Thursday, November 26, 2015

Elisa Pinna — Head of Syrian TV [Diana Jabbour] calls for resumption of diplomatic relations with Italy, presents "real Syrian women, secular and free"


Whatever else one wants to say, women are free in non-sectarian secular Islamic states like Saddam's Iraq and Assad's Syria, unlike sectarian Islamic states like Saudi Arabia, Qatar and other Western allies.

Inquiring liberal minds would like to know why the West lead the the US as the "bastion of freedom" is trying to end the freedom of these women? This is craziness.


Jabbour for ten years directed Syria's film and television system and does not hesitate to admit that the government in Damascus has unfortunately been losing the "media war:"

"There was a total boycott of Syrian media. Suffice it to say that the Syrian television channel has been removed from the European and Arab satellite platforms. " In the meantime," she adds, "the Western media have spread propaganda -- that is driven and also subsidized by some fundamentalist countries in the region -- about what was happening in Syria" and "voices from outside of the choir are rare."

"It is not credible," she observes, "that Assad is the enemy of the whole world, while the West relies on extremist regimes, Wahhabis, where people get decapitated, just like in the Caliphate."

"It is a paradox" - she said - "that these regimes are invited to debate democracy in Syria."

"I ask Western journalists to come to our country, to look with their own eyes, and then to write what they want. It's not fair that they base their information on sites that are not even in Syria and that spread false propaganda," she says. .

Inside Syria, the national television reaches the areas controlled by jihadis, but people are forbidden see it, on pain of death. "Ten days ago in Raqqa, a woman was stoned to death because they accused her of connecting to the Internet," says Diana Jabbour. 
"The militiamen of Isis," she comments, "are not not actually fighting against a certain type of regime, but against a culture and that is why, in addition to destroying archaeological sites and our memory, they often attack television crews." "This is what we try to counter-act in continuing in our production." The war has cut their activity in half, and "from the 60 TV shows of 2010, we have moved now to thirty." "But the important thing is to continue to film, to make culture."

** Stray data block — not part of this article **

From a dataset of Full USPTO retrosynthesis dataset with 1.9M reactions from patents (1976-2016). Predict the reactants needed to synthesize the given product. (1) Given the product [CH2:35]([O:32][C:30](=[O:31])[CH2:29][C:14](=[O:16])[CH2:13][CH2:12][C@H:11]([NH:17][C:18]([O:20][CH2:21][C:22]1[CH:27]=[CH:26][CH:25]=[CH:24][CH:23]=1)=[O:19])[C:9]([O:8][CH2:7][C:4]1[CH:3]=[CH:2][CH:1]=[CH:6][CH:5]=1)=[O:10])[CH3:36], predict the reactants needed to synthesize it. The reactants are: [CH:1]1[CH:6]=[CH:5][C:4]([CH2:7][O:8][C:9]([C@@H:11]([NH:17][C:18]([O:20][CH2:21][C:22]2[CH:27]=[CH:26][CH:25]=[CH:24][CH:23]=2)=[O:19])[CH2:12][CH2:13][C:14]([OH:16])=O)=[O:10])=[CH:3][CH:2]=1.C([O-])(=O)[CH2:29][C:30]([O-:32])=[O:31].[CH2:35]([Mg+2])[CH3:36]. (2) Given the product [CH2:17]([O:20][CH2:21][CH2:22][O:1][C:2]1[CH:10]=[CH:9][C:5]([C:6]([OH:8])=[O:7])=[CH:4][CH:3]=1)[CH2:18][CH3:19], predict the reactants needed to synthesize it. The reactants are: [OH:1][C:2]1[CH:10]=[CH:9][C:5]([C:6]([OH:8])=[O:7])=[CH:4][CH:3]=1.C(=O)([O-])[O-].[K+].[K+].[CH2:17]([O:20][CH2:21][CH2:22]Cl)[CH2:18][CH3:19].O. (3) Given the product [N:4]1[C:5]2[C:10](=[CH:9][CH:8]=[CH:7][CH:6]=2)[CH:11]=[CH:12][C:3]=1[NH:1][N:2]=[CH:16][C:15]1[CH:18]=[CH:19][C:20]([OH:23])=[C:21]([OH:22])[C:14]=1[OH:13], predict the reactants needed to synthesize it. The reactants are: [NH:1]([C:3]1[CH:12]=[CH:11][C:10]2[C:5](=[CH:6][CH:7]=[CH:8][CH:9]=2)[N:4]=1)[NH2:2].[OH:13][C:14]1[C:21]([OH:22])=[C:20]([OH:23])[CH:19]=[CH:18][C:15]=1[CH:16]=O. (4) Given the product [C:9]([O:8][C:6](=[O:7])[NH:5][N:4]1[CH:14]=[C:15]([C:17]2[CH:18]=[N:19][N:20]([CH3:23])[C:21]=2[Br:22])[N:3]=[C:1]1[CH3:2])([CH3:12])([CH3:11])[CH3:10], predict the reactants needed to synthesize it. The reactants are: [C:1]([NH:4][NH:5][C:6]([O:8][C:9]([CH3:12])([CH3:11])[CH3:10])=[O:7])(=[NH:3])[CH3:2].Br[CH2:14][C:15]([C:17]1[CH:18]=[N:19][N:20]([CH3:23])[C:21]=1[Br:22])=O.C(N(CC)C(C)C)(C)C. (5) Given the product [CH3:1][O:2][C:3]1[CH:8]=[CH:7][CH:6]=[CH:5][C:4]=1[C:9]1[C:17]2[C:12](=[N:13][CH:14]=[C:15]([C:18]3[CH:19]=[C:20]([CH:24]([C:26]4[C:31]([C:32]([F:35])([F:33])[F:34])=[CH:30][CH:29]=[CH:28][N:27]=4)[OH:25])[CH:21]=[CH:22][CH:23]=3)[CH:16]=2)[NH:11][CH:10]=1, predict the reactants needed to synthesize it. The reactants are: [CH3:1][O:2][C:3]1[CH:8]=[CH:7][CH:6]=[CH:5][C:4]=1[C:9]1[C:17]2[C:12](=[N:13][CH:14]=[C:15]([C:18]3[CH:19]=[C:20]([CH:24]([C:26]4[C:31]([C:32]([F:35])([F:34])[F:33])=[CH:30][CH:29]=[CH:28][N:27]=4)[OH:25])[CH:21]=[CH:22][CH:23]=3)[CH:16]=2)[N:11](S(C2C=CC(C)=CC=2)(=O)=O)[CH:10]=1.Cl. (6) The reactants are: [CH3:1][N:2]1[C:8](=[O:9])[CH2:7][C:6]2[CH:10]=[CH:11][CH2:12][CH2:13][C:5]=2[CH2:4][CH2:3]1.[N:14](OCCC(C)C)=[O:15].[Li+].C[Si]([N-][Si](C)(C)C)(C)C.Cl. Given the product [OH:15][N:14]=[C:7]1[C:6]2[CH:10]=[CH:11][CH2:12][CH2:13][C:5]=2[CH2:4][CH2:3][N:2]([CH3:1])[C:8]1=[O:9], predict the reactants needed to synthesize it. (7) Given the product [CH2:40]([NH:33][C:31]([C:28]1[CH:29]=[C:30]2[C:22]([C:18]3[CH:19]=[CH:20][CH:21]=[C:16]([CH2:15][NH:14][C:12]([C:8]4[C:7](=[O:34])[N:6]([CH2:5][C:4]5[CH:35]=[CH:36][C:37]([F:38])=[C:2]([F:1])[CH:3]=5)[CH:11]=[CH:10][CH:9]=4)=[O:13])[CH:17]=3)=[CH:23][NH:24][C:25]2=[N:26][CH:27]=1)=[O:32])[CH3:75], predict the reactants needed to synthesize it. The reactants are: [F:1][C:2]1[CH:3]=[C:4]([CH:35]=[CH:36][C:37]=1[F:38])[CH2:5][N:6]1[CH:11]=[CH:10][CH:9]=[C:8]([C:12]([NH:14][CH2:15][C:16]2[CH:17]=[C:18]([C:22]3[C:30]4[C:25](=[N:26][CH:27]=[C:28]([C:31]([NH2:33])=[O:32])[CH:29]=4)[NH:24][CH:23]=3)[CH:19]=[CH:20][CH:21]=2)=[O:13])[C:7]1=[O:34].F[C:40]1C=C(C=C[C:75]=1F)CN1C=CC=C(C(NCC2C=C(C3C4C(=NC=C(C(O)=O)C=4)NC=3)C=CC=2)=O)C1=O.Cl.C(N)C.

One of the most popular series is called "Haraer", an Islamic term widely used by ISIS to define the role of women in society. "Here, in this series, we represent the real Syrian women, those who fought for national independence against the Turks and the French, the women who founded schools and newspapers. Women secular and free."…
What she wants for the future.
"And first the jihadists' supply of money and weapons from the outside has to stop. As for Assad, I do not know what he has in mind to do, whether to run again or not. But as a Syrian, I don't not want anyone else to decide this for me. There must be an international effort to get to free elections, where the Syrians themselves could elect their representatives. "
Fort Russ
Head of Syrian TV [Diana Jabbour] calls for resumption of diplomatic relations with Italy, presents "real Syrian women, secular and free"
Elisa Pinna
In ANSA-med November 23, 2016
Translated from Italian by Tom Winter, November 26, 2015

1 comment:

Bob said...

Inquiring liberal minds would like to know why the West lead the the US as the "bastion of freedom" is trying to end the freedom of these women?

They (e.g. Saudis) sell us oil and buy our weapons. Syrian women are not our customers.